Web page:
Issue:  Vol. 48 / No. 11 / 15 March 2018

Gay former Dutch MP calls U.S. fight over gay soldiers “weird”

During a recent appearance in San Francisco gay former Dutch Member of Parliament Boris O. Dittrich told the Bay Area Reporter that for many people in the Netherlands, which has allowed gay soldiers to serve openly for years, the current fight over the subject in the United States “is really weird.”

Dittrich sat down with the B.A.R. Tuesday, March 16 prior to his speech before the Commonwealth Club’s LGBT member-led forum. In the wide-ranging interview, much of which was published in Thursday’s paper, one subject that didn’t make it into the printed story was his thoughts on gays in the military.

He said for the last four years out LGBT Dutch soldiers have served alongside American military personnel in Afghanistan where they oversee peace-keeping and rebuilding projects in Uruzgan province. The nearly 2,000-member Dutch contingent is expected to be withdrawn this August.

“Dutch gay soldiers have been working jointly with the U.S. military and American soldiers,” said Dittrich, who ended his political career three years ago and now heads up Human Rights Watch’s LGBT advocacy program from New York. “There has never been an instance where the U.S. military wouldn’t work with Dutch soldiers because some are gay. It has never been an issue.”

Dittrich’s comments came two days prior to testimony former NATO Supreme Allied Commander John Sheehan gave at a U.S. congressional hearing on doing away with the U.S. military’s ban on out gay soldiers Thursday, March 18 where he claimed there was a causal link between having homosexuals in the Dutch forces and the Srebrenica massacre during the Bosnian war.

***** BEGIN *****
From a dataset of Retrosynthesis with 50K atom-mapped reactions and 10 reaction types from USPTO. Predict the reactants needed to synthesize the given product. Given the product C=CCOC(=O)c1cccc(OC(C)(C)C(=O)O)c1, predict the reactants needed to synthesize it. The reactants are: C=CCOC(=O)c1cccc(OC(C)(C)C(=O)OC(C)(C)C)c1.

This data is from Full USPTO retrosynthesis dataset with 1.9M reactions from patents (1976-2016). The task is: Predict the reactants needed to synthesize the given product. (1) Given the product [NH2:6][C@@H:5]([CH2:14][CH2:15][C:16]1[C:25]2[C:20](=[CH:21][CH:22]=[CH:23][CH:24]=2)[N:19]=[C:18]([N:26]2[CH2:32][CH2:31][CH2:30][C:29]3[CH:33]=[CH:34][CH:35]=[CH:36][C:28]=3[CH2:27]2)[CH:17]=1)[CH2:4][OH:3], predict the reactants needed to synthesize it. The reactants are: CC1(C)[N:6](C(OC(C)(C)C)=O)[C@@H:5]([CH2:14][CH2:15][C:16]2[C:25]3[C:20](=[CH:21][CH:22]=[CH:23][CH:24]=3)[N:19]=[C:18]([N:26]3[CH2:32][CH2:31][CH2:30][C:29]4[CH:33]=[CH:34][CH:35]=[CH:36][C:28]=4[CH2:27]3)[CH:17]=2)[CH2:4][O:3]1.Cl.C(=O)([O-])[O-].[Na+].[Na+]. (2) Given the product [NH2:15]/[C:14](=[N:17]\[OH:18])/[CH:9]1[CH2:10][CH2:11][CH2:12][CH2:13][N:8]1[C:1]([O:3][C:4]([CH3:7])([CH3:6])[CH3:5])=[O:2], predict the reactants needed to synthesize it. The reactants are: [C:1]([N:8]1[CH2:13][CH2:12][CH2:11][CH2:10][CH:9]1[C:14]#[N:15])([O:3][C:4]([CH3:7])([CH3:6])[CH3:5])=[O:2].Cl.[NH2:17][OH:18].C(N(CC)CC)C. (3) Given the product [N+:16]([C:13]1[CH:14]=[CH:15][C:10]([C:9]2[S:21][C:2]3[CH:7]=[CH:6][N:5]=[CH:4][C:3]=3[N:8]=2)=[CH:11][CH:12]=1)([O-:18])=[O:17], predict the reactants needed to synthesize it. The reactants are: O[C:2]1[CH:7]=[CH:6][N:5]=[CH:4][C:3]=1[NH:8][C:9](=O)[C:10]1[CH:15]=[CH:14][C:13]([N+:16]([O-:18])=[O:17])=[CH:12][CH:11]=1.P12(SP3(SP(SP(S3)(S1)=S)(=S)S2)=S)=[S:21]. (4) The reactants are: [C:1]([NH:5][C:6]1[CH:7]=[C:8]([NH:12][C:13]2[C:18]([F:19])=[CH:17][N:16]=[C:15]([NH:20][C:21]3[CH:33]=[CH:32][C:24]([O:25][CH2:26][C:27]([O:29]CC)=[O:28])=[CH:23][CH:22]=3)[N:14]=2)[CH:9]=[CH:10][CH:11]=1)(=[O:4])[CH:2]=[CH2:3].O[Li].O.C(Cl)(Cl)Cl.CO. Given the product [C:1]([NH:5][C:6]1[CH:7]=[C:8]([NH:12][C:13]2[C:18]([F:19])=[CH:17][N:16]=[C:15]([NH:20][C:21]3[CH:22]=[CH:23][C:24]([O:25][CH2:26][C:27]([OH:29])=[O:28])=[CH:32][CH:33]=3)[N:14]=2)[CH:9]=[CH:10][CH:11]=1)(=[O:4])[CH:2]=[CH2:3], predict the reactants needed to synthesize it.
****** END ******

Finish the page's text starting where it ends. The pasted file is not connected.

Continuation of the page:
Sheehan’s statements have infuriated Dutch leaders, with Dutch Prime Minister Jan Peter Balkenende calling the remarks “outrageous, wrong and beneath contempt” at a news conference he held today (Friday, March 19).

Coming prior to the controversy, Dittrich’s responses now seem prescient. He had told the B.A.R. that the argument over keeping the anti-gay U.S. policy, known as “Don’t Ask, Don’t Tell,” not only seems ridiculous to people in his home country but also is negatively impacting U.S. forces on the ground overseas because highly valued and well-trained LGBT soldiers are being unnecessarily hounded out of the armed services.

“The discussion in the U.S. continues to be far-fetched and not convincing at all,” he said. “It is counterproductive and puts American soldiers’ lives at risk.”

During his public talk Dittrich said that when he served in the Dutch parliament he visited his country’s military personnel deployed in Pakistan and Afghanistan. Once again he expressed puzzlement at the debate over DADT taking place in America.

“It is no problem to be gay or lesbian in the Dutch military. Nobody talks about it. One does their work and are fighting the Taliban,” he said. “Here in the U.S. I don’t see what the issue is. The discussion in the U.S. is quite symbolic. I really hope as soon as possible the U.S. will repeal DADT.”

— Matthew S. Bajko, March 19, 2010 @ 1:14 pm PST
Filed under: Uncategorized

RSS feed for comments on this post. TrackBack URI

Comments are disabled at this time.

Follow The Bay Area Reporter
Newsletter logo
twitter logo
facebook logo